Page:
And again, (a person), by passing quite beyond the plane of neither-perception-nor-non-perception, enters on and abides in the stopping (cessation) of perception and feeling; and when (such a person) has seen by means of wisdom (their) cankers (of greed, aversion, and confusion) are caused to be destroyed. And… (such person) does not imagine (that she herself or he himself) is aught or anywhere or in anything.”
(Gautama “the Buddha”; MN III 42-45, PTS pgs 92-94, parenthetical paraphrases by this author).
Yeah, you gotta ask yourself: do I really wanna get real? (since there will be no imagining sh#t at such time as…)
naw, I’m gonna have to be dragged onto the wall of death.
Here, now: what’s this!
Richard Thompson at 1:12-
“I was very shy as a kid; to get on stage and express yourself, that was just, a revelation”
Nice tie-in with the this post’s subject Mark! (And I have been a fan of Mr. Thompson since the early Fairport days).
When I first started looking at this blog, I was always amused how when threads started to die out, everybody started posting YouTube links to keep them going.
So…in that very spirit…I am posting my own YouTube link (first ever) with only the most tangential connection to anything, except for the fact that Brad has confessed to really liking the music of Robyn Hitchcock.
This is the trailer to the just-released film version of Radio Free Albemuth (a Phillip K. Dick novel). It was filmed in 2010 but languished in distribution limbo for 4 years, but is now streaming on Amazon (and elsewhere). It’s low budget ($3.5 million), uses mostly unknown actors (except for Alanis Morisette, who plays the subversive pop singer in the story)…but the large majority of the soundtrack is Robyn Hitchcock. Recommended.
We’re either struggling with such things or we’re not.
I have an hypothesis that I’ve been researching for a good while now: that we, especially in the West, need much clearer and more widely visible psychological frameworks about Narcissism, which people can apply to all levels of society and culture, in order to protect and nurture many of those things that are of real value to us all – and that includes Buddhism.
The rebuttal of this non-science.
Is that the religion that worships daffodils and jonquils?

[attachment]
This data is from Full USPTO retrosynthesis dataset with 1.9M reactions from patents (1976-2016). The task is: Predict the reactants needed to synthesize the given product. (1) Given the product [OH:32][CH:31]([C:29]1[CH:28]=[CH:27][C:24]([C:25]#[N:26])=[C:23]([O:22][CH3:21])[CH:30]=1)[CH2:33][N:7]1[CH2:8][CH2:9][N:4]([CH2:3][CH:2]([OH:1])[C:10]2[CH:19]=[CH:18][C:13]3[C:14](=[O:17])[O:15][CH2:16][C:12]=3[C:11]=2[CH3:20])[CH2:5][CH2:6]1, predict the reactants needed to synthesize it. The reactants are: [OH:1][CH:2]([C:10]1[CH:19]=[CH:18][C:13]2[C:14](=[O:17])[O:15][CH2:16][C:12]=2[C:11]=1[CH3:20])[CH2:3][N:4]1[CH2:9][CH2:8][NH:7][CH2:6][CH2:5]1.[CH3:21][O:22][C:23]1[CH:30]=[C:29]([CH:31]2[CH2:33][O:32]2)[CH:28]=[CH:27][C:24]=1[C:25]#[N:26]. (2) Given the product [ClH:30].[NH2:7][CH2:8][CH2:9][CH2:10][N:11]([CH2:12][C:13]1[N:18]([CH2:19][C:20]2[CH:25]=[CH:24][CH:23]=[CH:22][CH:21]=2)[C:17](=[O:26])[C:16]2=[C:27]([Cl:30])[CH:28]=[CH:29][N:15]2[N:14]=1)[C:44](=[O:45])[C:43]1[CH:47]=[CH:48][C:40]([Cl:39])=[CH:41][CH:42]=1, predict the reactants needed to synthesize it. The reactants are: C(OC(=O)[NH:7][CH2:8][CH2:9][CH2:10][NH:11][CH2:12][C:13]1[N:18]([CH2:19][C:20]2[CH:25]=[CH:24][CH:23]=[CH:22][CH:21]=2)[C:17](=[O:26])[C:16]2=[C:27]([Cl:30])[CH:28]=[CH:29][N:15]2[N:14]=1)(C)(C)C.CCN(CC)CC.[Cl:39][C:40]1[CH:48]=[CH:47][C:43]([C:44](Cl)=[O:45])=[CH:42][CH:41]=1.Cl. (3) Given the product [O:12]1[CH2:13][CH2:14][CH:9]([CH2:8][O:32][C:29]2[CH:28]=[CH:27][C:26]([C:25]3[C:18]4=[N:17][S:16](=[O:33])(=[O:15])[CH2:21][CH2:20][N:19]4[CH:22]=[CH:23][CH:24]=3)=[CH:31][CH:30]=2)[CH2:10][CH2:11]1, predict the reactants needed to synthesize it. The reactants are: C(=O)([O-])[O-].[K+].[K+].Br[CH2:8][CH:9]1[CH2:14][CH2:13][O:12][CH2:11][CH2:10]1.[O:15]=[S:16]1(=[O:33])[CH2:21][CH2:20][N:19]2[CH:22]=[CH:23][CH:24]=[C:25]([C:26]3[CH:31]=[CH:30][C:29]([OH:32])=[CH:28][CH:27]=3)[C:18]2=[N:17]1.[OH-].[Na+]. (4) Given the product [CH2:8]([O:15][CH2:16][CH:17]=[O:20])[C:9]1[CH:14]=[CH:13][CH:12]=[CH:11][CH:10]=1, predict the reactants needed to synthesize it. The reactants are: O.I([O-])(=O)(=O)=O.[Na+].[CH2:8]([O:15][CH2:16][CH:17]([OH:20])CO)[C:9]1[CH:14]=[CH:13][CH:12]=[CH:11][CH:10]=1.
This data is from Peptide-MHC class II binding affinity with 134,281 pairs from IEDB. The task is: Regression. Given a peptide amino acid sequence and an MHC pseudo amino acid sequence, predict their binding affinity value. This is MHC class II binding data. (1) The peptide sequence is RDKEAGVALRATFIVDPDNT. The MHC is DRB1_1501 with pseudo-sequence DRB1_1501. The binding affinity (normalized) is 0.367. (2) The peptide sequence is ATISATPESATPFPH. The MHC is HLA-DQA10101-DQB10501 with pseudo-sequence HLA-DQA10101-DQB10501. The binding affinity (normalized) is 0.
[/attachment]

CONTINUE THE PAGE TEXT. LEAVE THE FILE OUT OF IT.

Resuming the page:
No, but sometimes it can have Religious parents and worships atheism.
“I have a few serious problems with this description. It implies that sensitive introverted people are all actually selfish and egocentric. I don’t think it ever says anywhere that all such people are, but rather leaves the reader to imply such by using broad undefined terms such as “in spades.” Now, its entirely possible there are sensitive and introverted people who are actually quite selfish and egocentric. I think it would be irresponsible to claim that there aren’t any people who fit that mold. But it equally irresponsible to claim the opposite, especially without any sort of data to back up the claim.
“. But I got curious, so I took a look. I noticed a few things right off. To keep it brief, Much of the research cited in the source was from the 70s, the writing style felt reminiscent of a college term paper where lengthy technical language was used for the sole purpose of trying to sound smart, but the complete lack of coherency in the descriptions gave the opposite effect.
And rather than considering that perhaps the reason why two different measures of narcissism didn’t correlate with each other was that one or both of them wasn’t accurately measuring what they thought it was measuring, the authors decided that it meant that there was simply a different type of narcissism that just so happened to fit their data perfectly. This was a classic example of shaping a theory to fit the data, and generally makes for some pretty bad science.